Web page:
An election in which the contestants, voters, campaigners and critics are journalists, and the place just happens to be Kashmir — the results are bound to be stormy.
Until a year ago, Kashmiri journalists would always count the absence of a press club in Kashmir capital Srinagar as their primary failing. Last year, the government handed them a building that previously housed a panel meant for conducting examinations for professional courses. It was named the Kashmir Press Club (KPC). Its Urdu name, Aiwaan-e-Sahafat, The House of Journalism, sounds grander. On 15 July, elections will be held for various posts of the club.
On election manifestos, prices of coffee and tea are jostling for attention along with freedom of speech.
So far, it appears, the dynamic of the controversial assembly polls in the state has caught up with the elections for the KPC.
The sub-text of the elections is that since KPC is bound to be a power centre, those who are going to be at its helm should not be like pro-India Kashmiri politicians, who are essentially seen as compradors. Hence the “good” have come together to stop the “evil” from ascending the throne.
Alliances have been forged and, despite bitter differences, a consensus has been evolved over the choice of candidates in both camps.
A few journalists have taken to the social media to canvass for candidates with a “clean image”.
Journalist Najeeb Mubarki posted pictures of a few contestants, whose poll slogans are “ready to listen”, “ready to connect”, “ready to talk”, with the accompanying message: “our candidates. fully endorsed”.
In the comments section, he writes: “this election is a micro example of truth vs trith (Kashmiri for fakery). Vote, if you have a vote”.
Another journalist, Javed Naikoo, writes on his Facebook wall: “Dear journos, professionalism, as we believe, matters the most and we don’t need any journalism illiterates in our profession (sic).”
Locally, “journalism illiterates” is a blanket term encompassing people masquerading as journalists and having dubious credentials who have brought a bad name to Kashmiri journalism by indulging in blackmail and sub-standard journalism or by their proximity to the state.
“My only reason behind becoming a member and now contesting for this post is to keep the rot out. We cannot cede this important space to the unscrupulous people in this profession and there are a lot of them,” a journalist told me on the condition of anonymity.
For a Press Club the size of a big kothi in Delhi’s Maharani Bagh, elaborate manifestos have been circulated among the voters.
The manifesto of one of the grouping reads: “KPC canteen will be made affordable for all with tea @Rs 5 and coffee @Rs 10 as much needed attractions (sic)”.
This grouping stands no chance of getting any post. But it has taken a cue from BJP’s campaign for parliamentary elections and declared that “we are not going for any alliances with (any) of the associations because such milawat (adulteration) or mahamilawat (mega-adulteration) makes things weak and weakness is not our cup of tea”.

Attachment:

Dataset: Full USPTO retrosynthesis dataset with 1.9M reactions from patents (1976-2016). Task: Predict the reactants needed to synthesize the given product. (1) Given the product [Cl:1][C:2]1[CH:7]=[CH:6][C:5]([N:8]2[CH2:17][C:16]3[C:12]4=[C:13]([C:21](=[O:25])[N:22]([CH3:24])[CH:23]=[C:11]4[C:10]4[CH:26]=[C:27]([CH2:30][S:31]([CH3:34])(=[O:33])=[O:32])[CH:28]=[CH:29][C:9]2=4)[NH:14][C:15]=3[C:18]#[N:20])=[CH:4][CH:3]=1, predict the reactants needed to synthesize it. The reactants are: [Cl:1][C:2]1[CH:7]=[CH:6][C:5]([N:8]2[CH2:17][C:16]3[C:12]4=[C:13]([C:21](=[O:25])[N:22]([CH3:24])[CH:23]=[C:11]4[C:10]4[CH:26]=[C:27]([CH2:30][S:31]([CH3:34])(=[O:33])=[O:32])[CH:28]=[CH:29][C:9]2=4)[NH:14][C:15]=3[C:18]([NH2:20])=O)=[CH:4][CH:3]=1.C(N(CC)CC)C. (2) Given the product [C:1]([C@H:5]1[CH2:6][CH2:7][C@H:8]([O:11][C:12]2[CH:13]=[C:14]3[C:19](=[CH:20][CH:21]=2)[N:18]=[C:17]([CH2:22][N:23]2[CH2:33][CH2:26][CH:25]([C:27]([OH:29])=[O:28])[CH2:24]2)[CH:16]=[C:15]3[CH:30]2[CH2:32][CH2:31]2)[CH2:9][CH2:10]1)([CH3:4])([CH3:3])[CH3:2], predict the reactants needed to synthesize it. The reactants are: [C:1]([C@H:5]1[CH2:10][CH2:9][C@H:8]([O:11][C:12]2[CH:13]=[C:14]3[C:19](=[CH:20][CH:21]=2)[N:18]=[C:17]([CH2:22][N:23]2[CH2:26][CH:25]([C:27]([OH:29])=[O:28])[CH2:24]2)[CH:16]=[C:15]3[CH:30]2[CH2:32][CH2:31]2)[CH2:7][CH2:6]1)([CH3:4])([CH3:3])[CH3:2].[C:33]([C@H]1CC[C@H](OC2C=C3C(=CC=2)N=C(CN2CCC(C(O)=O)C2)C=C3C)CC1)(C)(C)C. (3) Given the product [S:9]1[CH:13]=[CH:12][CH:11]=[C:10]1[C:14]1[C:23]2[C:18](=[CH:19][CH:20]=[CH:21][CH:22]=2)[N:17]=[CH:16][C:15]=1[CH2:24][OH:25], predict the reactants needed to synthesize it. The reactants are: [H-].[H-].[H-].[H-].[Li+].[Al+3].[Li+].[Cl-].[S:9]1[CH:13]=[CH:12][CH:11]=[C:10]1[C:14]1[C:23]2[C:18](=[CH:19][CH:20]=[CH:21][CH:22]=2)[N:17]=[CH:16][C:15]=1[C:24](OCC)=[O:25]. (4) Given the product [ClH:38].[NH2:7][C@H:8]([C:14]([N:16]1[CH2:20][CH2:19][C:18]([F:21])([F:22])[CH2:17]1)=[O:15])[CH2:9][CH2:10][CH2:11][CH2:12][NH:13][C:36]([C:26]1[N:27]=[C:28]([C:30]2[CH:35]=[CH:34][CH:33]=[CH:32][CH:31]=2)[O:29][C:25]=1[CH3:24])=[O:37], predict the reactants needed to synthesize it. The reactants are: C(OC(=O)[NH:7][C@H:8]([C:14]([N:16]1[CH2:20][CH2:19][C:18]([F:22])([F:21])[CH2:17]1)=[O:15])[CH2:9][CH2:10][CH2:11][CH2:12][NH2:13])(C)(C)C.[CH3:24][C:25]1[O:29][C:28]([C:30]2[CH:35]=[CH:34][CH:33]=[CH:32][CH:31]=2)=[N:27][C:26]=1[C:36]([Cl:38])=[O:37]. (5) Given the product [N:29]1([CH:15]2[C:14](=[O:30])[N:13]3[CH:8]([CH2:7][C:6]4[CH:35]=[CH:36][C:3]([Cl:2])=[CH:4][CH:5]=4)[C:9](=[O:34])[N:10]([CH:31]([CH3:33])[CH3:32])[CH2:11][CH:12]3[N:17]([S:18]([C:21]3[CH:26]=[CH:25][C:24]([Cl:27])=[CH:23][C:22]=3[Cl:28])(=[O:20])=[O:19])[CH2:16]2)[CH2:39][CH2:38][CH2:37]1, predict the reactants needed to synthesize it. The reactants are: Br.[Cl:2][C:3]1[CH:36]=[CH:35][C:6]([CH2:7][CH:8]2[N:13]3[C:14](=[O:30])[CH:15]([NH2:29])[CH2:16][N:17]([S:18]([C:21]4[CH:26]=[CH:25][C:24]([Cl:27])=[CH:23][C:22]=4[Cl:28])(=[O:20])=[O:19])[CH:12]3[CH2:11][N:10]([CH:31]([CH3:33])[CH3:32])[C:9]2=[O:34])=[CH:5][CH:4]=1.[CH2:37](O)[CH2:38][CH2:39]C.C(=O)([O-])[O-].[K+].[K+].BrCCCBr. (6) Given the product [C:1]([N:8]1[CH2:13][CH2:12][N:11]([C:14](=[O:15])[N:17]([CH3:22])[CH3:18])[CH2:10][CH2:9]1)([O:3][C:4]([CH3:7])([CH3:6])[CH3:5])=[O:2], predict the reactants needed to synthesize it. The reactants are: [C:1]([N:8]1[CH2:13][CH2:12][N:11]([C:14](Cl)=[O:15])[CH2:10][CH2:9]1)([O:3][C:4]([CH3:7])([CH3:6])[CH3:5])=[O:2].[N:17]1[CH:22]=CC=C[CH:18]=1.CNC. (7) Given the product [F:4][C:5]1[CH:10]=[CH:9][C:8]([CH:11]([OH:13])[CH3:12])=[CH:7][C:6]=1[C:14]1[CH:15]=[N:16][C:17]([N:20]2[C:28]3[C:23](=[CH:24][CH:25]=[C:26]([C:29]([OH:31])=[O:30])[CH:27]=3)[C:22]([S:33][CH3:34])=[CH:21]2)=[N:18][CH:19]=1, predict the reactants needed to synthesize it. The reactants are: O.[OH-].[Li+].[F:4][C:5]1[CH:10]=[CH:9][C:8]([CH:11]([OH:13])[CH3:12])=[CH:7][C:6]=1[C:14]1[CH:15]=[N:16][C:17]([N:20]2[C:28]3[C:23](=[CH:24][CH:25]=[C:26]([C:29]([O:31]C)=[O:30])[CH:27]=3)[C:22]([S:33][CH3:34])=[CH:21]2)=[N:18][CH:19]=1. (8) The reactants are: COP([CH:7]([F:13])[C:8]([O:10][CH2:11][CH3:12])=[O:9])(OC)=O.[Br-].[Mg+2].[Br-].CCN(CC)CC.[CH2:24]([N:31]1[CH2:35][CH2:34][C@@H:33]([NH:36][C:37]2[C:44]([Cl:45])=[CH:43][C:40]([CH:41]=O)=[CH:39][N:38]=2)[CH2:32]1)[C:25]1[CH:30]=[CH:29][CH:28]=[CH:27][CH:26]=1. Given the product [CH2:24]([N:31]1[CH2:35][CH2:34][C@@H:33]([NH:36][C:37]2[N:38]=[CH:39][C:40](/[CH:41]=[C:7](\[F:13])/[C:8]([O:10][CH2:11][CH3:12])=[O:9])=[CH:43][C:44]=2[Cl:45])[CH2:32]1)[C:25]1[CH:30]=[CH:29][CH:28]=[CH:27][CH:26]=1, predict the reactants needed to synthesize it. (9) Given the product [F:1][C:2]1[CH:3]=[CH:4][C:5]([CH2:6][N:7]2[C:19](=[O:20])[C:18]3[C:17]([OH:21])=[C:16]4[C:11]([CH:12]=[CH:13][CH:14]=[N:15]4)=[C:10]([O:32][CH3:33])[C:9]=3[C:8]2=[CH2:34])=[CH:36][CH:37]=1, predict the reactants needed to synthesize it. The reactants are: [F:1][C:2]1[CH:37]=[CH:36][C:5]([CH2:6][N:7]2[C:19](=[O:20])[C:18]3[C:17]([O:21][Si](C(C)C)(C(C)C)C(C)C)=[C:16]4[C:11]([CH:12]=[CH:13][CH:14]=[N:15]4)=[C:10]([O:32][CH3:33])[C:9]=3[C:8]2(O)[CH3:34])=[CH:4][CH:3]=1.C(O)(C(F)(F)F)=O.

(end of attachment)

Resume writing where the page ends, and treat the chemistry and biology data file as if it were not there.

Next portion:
Its presidential candidate “looks ahead for reservation of seats for the children of journalists in educational institutions”.
An independent candidate for executive member’s position not only believes in pricing a coffee cup at Rs 7 and lunch at Rs 50, but he has also promised: “the KPC will bear expenses of marriage of family members of journalists who are getting meager salaries (sic)”.
He is fighting it solo because he believes “alliance often means compromise with the powerful and the mighty—something I will be the last person to accept”.
Some manifestos are quite elaborate and tempting. In a place where journalists are booked by the National Investigation Agency and another has spent about a year in jail, one manifesto says it will ensure KPC becomes an epitome of freedom of expression and “freedom after expression”.
This manifesto has been issued by an alliance that also promises to work for pension and EPF for retiring journalists in a place where nearly all working journalists are without work agreements, not to speak of other facilities.
The word spoken, and practised, quite often during elections in Kashmir is “boycott”. Keeping up with this tradition, Kashmir Journalists Corps has “decided to stay away from the election to the Press Club”. Any of its members would be “voting in his individual capacity as a member of the Press Club, not as a member of the Corps”.
To emphasise the point of its non-participation, the KJC writes: “A member’s participation in no way is an endorsement of KJC for any candidate or alliance.”
The grapevine has it that there are fears of “cross-voting” and “attempts at manipulation by political parties”.
The grand aim of the press club was to forge unity among journalists. So far, however, it has only resulted in factionalism and deepened divisions. Friendships have come asunder in some cases.
A journalist who enjoys acceptability among all associations and groups was projected as a presidential candidate by his own association, which was confident of the victory. But given his genial nature—construed as ‘moral weakness’ by his pals—he consented to step down to leave the candidacy to a senior and well-respected journalist.
He was pilloried by his group for having taken such an important decision without consulting them.
“This is Kashmir. You have responsibility but no authority,” he told me.